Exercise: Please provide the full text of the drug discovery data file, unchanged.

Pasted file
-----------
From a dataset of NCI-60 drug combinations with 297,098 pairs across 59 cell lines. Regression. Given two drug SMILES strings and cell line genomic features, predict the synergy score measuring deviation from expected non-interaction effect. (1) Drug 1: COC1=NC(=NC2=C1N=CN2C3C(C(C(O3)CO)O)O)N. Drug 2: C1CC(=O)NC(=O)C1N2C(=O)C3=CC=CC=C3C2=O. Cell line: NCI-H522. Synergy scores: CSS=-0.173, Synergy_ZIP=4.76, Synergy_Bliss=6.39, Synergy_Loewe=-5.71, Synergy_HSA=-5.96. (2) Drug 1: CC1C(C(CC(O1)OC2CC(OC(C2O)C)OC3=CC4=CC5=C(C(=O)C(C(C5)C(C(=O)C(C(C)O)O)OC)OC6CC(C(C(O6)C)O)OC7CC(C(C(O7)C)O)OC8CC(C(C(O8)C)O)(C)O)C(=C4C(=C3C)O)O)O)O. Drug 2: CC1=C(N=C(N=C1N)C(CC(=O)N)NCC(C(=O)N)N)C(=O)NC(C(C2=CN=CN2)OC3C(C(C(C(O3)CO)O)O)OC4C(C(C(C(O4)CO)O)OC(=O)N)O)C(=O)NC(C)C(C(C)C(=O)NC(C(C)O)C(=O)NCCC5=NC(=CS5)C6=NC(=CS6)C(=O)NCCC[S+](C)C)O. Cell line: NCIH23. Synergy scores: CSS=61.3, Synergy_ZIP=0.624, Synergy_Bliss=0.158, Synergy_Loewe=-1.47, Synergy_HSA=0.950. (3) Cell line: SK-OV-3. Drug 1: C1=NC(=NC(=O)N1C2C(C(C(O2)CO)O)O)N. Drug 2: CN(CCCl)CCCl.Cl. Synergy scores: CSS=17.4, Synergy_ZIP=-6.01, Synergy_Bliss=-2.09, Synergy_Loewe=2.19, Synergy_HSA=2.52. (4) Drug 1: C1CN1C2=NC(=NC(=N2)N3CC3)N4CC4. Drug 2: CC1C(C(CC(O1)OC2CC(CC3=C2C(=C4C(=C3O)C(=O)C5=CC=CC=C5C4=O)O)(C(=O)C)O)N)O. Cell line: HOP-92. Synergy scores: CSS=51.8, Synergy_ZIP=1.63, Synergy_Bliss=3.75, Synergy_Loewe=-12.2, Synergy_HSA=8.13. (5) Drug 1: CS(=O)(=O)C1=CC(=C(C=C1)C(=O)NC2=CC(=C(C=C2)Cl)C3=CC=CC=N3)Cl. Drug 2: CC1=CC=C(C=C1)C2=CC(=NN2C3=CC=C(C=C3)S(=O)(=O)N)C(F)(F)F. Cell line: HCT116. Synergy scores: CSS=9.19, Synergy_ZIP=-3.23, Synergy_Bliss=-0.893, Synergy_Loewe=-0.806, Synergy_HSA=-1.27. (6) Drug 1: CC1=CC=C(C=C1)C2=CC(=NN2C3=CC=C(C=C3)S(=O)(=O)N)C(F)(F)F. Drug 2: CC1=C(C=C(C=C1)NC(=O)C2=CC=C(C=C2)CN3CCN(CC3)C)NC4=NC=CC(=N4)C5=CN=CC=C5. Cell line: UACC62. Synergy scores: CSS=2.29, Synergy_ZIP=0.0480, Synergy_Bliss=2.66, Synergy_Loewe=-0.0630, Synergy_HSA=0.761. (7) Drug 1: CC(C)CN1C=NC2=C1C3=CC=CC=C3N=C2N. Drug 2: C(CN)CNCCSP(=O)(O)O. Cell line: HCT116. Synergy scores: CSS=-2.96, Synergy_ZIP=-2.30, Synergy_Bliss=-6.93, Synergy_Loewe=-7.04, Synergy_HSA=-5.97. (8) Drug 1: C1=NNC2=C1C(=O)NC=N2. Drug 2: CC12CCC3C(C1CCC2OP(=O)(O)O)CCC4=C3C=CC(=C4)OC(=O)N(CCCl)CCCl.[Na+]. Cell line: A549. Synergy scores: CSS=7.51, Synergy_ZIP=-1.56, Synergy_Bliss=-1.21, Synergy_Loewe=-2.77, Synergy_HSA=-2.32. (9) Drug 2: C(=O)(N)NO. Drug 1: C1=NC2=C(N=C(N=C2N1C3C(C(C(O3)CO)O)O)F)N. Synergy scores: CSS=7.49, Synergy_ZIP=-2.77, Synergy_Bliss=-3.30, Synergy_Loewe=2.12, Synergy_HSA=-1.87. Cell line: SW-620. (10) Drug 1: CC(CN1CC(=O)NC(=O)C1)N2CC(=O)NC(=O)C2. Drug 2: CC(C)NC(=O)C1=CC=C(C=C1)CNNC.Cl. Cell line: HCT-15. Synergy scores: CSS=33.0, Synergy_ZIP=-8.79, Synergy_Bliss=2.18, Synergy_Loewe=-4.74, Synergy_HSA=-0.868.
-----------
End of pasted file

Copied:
From a dataset of NCI-60 drug combinations with 297,098 pairs across 59 cell lines. Regression. Given two drug SMILES strings and cell line genomic features, predict the synergy score measuring deviation from expected non-interaction effect. (1) Drug 1: COC1=NC(=NC2=C1N=CN2C3C(C(C(O3)CO)O)O)N. Drug 2: C1CC(=O)NC(=O)C1N2C(=O)C3=CC=CC=C3C2=O. Cell line: NCI-H522. Synergy scores: CSS=-0.173, Synergy_ZIP=4.76, Synergy_Bliss=6.39, Synergy_Loewe=-5.71, Synergy_HSA=-5.96. (2) Drug 1: CC1C(C(CC(O1)OC2CC(OC(C2O)C)OC3=CC4=CC5=C(C(=O)C(C(C5)C(C(=O)C(C(C)O)O)OC)OC6CC(C(C(O6)C)O)OC7CC(C(C(O7)C)O)OC8CC(C(C(O8)C)O)(C)O)C(=C4C(=C3C)O)O)O)O. Drug 2: CC1=C(N=C(N=C1N)C(CC(=O)N)NCC(C(=O)N)N)C(=O)NC(C(C2=CN=CN2)OC3C(C(C(C(O3)CO)O)O)OC4C(C(C(C(O4)CO)O)OC(=O)N)O)C(=O)NC(C)C(C(C)C(=O)NC(C(C)O)C(=O)NCCC5=NC(=CS5)C6=NC(=CS6)C(=O)NCCC[S+](C)C)O. Cell line: NCIH23. Synergy scores: CSS=61.3, Synergy_ZIP=0.624, Synergy_Bliss=0.158, Synergy_Loewe=-1.47, Synergy_HSA=0.950. (3) Cell line: SK-OV-3. Drug 1: C1=NC(=NC(=O)N1C2C(C(C(O2)CO)O)O)N. Drug 2: CN(CCCl)CCCl.Cl. Synergy scores: CSS=17.4, Synergy_ZIP=-6.01, Synergy_Bliss=-2.09, Synergy_Loewe=2.19, Synergy_HSA=2.52. (4) Drug 1: C1CN1C2=NC(=NC(=N2)N3CC3)N4CC4. Drug 2: CC1C(C(CC(O1)OC2CC(CC3=C2C(=C4C(=C3O)C(=O)C5=CC=CC=C5C4=O)O)(C(=O)C)O)N)O. Cell line: HOP-92. Synergy scores: CSS=51.8, Synergy_ZIP=1.63, Synergy_Bliss=3.75, Synergy_Loewe=-12.2, Synergy_HSA=8.13. (5) Drug 1: CS(=O)(=O)C1=CC(=C(C=C1)C(=O)NC2=CC(=C(C=C2)Cl)C3=CC=CC=N3)Cl. Drug 2: CC1=CC=C(C=C1)C2=CC(=NN2C3=CC=C(C=C3)S(=O)(=O)N)C(F)(F)F. Cell line: HCT116. Synergy scores: CSS=9.19, Synergy_ZIP=-3.23, Synergy_Bliss=-0.893, Synergy_Loewe=-0.806, Synergy_HSA=-1.27. (6) Drug 1: CC1=CC=C(C=C1)C2=CC(=NN2C3=CC=C(C=C3)S(=O)(=O)N)C(F)(F)F. Drug 2: CC1=C(C=C(C=C1)NC(=O)C2=CC=C(C=C2)CN3CCN(CC3)C)NC4=NC=CC(=N4)C5=CN=CC=C5. Cell line: UACC62. Synergy scores: CSS=2.29, Synergy_ZIP=0.0480, Synergy_Bliss=2.66, Synergy_Loewe=-0.0630, Synergy_HSA=0.761. (7) Drug 1: CC(C)CN1C=NC2=C1C3=CC=CC=C3N=C2N. Drug 2: C(CN)CNCCSP(=O)(O)O. Cell line: HCT116. Synergy scores: CSS=-2.96, Synergy_ZIP=-2.30, Synergy_Bliss=-6.93, Synergy_Loewe=-7.04, Synergy_HSA=-5.97. (8) Drug 1: C1=NNC2=C1C(=O)NC=N2. Drug 2: CC12CCC3C(C1CCC2OP(=O)(O)O)CCC4=C3C=CC(=C4)OC(=O)N(CCCl)CCCl.[Na+]. Cell line: A549. Synergy scores: CSS=7.51, Synergy_ZIP=-1.56, Synergy_Bliss=-1.21, Synergy_Loewe=-2.77, Synergy_HSA=-2.32. (9) Drug 2: C(=O)(N)NO. Drug 1: C1=NC2=C(N=C(N=C2N1C3C(C(C(O3)CO)O)O)F)N. Synergy scores: CSS=7.49, Synergy_ZIP=-2.77, Synergy_Bliss=-3.30, Synergy_Loewe=2.12, Synergy_HSA=-1.87. Cell line: SW-620. (10) Drug 1: CC(CN1CC(=O)NC(=O)C1)N2CC(=O)NC(=O)C2. Drug 2: CC(C)NC(=O)C1=CC=C(C=C1)CNNC.Cl. Cell line: HCT-15. Synergy scores: CSS=33.0, Synergy_ZIP=-8.79, Synergy_Bliss=2.18, Synergy_Loewe=-4.74, Synergy_HSA=-0.868.